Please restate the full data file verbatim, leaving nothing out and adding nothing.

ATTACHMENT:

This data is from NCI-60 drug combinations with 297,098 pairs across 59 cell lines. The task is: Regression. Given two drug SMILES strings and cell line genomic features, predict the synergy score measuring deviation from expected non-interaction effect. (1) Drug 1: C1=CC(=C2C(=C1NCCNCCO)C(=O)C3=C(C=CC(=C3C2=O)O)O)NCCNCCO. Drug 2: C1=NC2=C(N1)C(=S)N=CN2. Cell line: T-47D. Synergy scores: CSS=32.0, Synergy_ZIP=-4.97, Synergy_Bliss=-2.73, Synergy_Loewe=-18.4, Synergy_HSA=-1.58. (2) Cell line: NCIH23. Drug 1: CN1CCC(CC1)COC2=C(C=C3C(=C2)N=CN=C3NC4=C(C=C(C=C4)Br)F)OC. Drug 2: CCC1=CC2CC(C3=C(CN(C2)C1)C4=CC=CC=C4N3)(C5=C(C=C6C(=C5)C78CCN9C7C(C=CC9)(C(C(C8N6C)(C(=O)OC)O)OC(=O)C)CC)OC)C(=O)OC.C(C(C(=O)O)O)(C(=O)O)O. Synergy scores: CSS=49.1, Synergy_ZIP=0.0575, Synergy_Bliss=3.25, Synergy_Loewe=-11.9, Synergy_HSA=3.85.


This data is from NCI-60 drug combinations with 297,098 pairs across 59 cell lines. The task is: Regression. Given two drug SMILES strings and cell line genomic features, predict the synergy score measuring deviation from expected non-interaction effect. (1) Drug 1: C1=CC(=C2C(=C1NCCNCCO)C(=O)C3=C(C=CC(=C3C2=O)O)O)NCCNCCO. Drug 2: C1=NC2=C(N1)C(=S)N=CN2. Cell line: T-47D. Synergy scores: CSS=32.0, Synergy_ZIP=-4.97, Synergy_Bliss=-2.73, Synergy_Loewe=-18.4, Synergy_HSA=-1.58. (2) Cell line: NCIH23. Drug 1: CN1CCC(CC1)COC2=C(C=C3C(=C2)N=CN=C3NC4=C(C=C(C=C4)Br)F)OC. Drug 2: CCC1=CC2CC(C3=C(CN(C2)C1)C4=CC=CC=C4N3)(C5=C(C=C6C(=C5)C78CCN9C7C(C=CC9)(C(C(C8N6C)(C(=O)OC)O)OC(=O)C)CC)OC)C(=O)OC.C(C(C(=O)O)O)(C(=O)O)O. Synergy scores: CSS=49.1, Synergy_ZIP=0.0575, Synergy_Bliss=3.25, Synergy_Loewe=-11.9, Synergy_HSA=3.85.